Swedish startups are planning a protest over issues with the country's education, tax and housing systems that are threatening to drive businesses out of the country.
Plans for a protest at Stockholm’s parliament building the Riksdag on May 11 come after Spotify co-founders Daniel Ek and Martin Lorentzon published an open letter on Medium.
In the letter, the founders warned that they would have no choice but to quit Sweden, taking thousands of jobs from the country and moving them to the US, if politicians didn’t take action to address a housing shortage, the limitations of the education system and tax laws.
Since 2000, Sweden has produced seven $1 billion tech companies, including music-streaming service Spotify and payments group Klarna. It is also home to companies like online phone app Skype, video developer Mojang and social games company King.
While it has long punched above its weight in the startup world, Sweden risks losing its new businesses, Ek and Lorentzon warned.
They said that a lack of affordable rental property in Sweden makes it very difficult to attract new talent from overseas. “To demand that young people who come to a new country should directly buy expensive condominiums reduces the attractiveness and is not sustainable,” they wrote.
Henrik Torstensson, CEO of health and fitness app Lifesum, told the Independent that the problem was not affordability but availability.
“The rental system in Sweden is broken because of the lack of available rental apartments, and because too few apartments are being built. Politicians and the government must make sure that more rental housing is built,” he said.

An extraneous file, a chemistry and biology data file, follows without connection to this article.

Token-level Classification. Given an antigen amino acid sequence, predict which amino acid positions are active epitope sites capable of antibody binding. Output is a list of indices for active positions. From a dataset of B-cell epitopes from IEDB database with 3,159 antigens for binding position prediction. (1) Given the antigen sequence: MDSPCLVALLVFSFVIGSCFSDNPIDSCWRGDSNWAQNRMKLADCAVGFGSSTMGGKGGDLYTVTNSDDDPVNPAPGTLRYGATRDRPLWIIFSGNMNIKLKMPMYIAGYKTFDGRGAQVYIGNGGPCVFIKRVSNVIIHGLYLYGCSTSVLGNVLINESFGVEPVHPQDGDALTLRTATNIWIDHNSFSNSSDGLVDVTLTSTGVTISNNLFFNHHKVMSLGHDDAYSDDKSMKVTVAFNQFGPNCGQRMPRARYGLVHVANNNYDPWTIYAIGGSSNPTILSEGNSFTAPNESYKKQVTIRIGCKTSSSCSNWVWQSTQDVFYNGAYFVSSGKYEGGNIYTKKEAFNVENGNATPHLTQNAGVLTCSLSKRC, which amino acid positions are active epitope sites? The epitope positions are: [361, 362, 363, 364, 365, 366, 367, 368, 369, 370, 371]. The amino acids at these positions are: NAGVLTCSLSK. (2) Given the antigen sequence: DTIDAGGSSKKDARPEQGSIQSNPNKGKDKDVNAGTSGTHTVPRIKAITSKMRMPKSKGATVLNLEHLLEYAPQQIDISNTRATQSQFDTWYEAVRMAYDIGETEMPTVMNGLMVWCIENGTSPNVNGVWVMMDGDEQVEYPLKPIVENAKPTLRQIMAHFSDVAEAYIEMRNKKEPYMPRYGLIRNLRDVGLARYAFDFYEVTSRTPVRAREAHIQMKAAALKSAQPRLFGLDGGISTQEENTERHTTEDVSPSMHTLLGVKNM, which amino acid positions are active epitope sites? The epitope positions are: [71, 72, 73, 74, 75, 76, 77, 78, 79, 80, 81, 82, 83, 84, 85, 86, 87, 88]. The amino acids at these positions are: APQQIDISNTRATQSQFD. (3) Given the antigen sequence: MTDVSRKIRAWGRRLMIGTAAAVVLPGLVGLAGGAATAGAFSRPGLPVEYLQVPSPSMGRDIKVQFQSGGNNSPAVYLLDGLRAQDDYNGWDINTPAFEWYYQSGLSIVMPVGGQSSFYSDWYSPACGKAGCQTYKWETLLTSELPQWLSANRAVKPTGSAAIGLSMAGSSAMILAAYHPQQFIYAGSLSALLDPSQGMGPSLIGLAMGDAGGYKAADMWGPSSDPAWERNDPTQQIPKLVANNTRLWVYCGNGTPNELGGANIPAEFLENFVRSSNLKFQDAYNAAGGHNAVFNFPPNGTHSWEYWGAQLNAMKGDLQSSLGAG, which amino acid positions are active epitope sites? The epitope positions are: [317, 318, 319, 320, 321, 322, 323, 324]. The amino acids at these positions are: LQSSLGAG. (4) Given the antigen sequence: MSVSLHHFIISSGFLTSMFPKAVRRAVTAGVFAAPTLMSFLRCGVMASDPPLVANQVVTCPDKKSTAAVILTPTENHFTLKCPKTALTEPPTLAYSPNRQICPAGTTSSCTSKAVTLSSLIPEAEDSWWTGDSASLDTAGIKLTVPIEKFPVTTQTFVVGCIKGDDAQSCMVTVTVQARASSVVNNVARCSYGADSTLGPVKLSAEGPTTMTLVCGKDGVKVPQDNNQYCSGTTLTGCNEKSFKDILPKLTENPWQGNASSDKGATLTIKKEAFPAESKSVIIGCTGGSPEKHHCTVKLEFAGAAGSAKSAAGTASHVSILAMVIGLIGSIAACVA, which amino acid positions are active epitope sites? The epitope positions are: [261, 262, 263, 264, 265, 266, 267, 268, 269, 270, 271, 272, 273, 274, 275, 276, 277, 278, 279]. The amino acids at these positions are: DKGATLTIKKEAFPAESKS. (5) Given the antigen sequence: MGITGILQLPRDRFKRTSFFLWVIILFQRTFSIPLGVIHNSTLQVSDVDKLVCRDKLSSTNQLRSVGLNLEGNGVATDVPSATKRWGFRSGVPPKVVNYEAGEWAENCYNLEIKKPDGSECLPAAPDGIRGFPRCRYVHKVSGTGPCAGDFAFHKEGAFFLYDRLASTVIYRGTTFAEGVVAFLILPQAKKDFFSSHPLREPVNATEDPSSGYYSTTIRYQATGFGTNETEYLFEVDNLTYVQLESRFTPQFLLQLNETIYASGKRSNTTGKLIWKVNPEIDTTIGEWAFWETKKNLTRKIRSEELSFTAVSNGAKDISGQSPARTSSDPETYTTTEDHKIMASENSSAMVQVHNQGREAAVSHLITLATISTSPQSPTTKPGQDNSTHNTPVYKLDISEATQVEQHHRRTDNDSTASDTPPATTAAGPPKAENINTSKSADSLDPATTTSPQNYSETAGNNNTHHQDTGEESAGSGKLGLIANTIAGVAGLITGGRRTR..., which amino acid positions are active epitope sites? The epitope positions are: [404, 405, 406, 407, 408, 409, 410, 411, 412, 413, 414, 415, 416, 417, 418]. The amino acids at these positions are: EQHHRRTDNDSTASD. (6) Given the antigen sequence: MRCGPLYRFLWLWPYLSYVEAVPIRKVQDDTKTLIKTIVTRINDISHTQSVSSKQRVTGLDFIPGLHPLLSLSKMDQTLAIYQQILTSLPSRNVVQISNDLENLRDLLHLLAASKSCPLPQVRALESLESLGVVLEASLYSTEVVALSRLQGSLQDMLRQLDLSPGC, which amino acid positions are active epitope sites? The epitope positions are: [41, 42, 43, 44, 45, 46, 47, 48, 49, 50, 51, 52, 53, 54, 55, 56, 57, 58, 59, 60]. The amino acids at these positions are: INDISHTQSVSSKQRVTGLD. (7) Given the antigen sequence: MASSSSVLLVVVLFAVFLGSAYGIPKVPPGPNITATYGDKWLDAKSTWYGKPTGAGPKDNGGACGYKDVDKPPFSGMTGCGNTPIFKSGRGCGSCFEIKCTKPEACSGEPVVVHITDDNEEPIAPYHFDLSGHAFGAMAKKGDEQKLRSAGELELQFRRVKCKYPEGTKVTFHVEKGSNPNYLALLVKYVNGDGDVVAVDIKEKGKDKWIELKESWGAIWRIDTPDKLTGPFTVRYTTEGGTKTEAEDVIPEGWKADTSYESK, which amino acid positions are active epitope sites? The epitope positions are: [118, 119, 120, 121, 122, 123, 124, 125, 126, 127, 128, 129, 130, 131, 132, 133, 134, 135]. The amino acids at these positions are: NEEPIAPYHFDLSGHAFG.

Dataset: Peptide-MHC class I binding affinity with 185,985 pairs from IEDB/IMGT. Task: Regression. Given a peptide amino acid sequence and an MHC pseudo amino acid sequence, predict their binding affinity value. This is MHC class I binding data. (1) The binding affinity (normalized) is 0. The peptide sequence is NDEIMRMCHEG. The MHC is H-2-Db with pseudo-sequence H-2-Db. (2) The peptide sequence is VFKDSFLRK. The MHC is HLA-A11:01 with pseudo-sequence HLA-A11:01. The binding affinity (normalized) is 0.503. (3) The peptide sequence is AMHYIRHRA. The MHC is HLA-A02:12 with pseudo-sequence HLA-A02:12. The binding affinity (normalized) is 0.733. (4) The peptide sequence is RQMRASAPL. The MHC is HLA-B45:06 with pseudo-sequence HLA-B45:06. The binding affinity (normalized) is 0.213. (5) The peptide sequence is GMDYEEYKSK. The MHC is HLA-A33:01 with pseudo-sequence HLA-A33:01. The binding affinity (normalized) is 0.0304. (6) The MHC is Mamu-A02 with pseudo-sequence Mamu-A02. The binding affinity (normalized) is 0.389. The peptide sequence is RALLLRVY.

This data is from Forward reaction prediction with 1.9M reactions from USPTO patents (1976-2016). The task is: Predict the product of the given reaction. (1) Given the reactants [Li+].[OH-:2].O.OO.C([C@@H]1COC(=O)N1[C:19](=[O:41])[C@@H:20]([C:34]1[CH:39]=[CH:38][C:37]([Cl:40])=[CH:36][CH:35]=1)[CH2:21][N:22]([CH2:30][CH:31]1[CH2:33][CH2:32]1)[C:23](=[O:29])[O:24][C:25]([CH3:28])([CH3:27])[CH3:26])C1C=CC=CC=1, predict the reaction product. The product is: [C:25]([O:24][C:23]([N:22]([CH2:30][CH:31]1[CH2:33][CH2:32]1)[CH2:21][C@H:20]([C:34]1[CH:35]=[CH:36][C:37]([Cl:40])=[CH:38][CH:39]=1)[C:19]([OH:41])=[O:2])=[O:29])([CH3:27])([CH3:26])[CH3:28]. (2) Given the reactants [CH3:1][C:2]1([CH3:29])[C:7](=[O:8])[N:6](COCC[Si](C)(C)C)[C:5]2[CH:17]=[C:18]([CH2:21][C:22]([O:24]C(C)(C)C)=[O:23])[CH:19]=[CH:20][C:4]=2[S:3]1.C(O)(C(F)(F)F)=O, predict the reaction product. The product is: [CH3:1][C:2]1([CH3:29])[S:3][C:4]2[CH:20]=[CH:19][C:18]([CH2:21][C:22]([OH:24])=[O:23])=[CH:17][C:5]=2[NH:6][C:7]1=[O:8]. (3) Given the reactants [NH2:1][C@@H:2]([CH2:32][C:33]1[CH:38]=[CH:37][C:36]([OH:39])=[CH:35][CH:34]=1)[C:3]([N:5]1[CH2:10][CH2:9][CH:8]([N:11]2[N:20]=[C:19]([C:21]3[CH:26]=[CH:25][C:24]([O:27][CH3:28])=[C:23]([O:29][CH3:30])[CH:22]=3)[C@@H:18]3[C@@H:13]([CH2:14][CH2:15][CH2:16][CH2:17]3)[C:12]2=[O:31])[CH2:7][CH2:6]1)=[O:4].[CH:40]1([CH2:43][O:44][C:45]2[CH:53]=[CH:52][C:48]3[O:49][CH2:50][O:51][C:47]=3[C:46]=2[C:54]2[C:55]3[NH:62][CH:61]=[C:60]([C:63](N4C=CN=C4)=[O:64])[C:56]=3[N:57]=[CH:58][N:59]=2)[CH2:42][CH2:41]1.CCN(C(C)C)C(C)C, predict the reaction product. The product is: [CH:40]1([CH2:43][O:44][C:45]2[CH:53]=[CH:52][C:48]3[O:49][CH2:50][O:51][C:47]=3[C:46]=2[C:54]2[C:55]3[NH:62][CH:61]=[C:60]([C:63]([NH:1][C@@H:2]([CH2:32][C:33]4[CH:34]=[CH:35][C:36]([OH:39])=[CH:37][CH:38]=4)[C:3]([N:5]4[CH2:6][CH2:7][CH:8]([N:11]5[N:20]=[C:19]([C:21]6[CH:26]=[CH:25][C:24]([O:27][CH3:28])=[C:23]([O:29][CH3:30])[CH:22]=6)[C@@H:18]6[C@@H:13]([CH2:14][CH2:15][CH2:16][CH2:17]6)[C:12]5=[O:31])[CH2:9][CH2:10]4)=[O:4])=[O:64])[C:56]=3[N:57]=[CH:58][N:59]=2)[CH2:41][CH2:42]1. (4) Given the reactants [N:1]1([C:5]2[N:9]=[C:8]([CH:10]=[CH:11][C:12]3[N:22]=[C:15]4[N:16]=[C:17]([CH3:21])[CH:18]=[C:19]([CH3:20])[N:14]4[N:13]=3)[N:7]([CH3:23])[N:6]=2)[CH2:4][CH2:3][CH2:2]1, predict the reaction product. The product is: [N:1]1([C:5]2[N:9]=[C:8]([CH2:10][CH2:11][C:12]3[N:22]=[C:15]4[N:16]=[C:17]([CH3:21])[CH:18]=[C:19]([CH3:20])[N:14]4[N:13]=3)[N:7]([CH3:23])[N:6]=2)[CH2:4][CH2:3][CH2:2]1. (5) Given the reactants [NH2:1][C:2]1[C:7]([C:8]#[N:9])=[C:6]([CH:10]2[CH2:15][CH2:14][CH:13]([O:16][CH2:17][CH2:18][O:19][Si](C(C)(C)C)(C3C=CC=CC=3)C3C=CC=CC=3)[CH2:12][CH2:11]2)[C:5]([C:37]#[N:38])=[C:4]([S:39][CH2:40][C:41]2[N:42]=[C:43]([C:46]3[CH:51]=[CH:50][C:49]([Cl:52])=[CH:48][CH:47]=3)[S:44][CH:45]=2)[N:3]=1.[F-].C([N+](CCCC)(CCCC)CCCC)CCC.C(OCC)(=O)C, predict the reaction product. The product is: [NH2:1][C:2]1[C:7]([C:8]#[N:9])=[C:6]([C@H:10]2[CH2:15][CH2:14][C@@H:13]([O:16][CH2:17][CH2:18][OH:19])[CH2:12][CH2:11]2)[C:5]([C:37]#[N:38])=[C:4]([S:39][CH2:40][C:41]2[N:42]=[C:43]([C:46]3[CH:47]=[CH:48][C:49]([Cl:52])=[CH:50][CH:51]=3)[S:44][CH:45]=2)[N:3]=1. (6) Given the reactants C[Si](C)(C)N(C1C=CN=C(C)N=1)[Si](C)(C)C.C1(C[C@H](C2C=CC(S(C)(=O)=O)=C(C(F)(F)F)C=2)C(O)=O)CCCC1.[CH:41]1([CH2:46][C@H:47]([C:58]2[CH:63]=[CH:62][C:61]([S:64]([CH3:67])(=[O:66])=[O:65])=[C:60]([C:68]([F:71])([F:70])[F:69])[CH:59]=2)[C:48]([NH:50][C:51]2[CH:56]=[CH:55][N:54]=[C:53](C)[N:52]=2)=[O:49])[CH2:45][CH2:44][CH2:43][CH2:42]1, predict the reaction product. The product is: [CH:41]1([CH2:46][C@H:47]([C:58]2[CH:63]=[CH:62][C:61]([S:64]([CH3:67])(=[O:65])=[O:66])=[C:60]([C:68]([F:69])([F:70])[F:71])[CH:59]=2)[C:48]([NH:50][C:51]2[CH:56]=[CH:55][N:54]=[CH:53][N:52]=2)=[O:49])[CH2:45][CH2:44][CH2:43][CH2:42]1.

Better programming education should be taught in primary schools onwards, the founders said, in order for Stockholm to take advantage of its momentum.
Henrik Bergqvist, CEO and Co-Founder of Pickit, an aggregated image bank, told the Independent that while the Swedish government invested heavily in education in the 90s, the greater problem was keeping talented Swedes in the country.
“Swedes grew up with the internet, meaning we’re a digitally savvy nation. However it will be difficult for companies to remain in Sweden in the long run, particularly with skilled employees moving to the US,” Bergqvist said.
Finally Ek and Lorentzon called for changes to tax law to allow companies to give stock options to employees.
“Imagine how amazing it would be if the right Sweden was the country where employees became a shareholder in the companies where they work. It suits us and our culture perfectly,” the founders said.
More than 1000 people have joined a Facebook group run by Sthlm Tech, a co-working space and monthly startup meetup in Stockholm.
“Rather than move to London, NYC or Berlin, let's join together to send a message they can't ignore: ‘WE WANT TO STAY IN SWEDEN!’” the organisers wrote.
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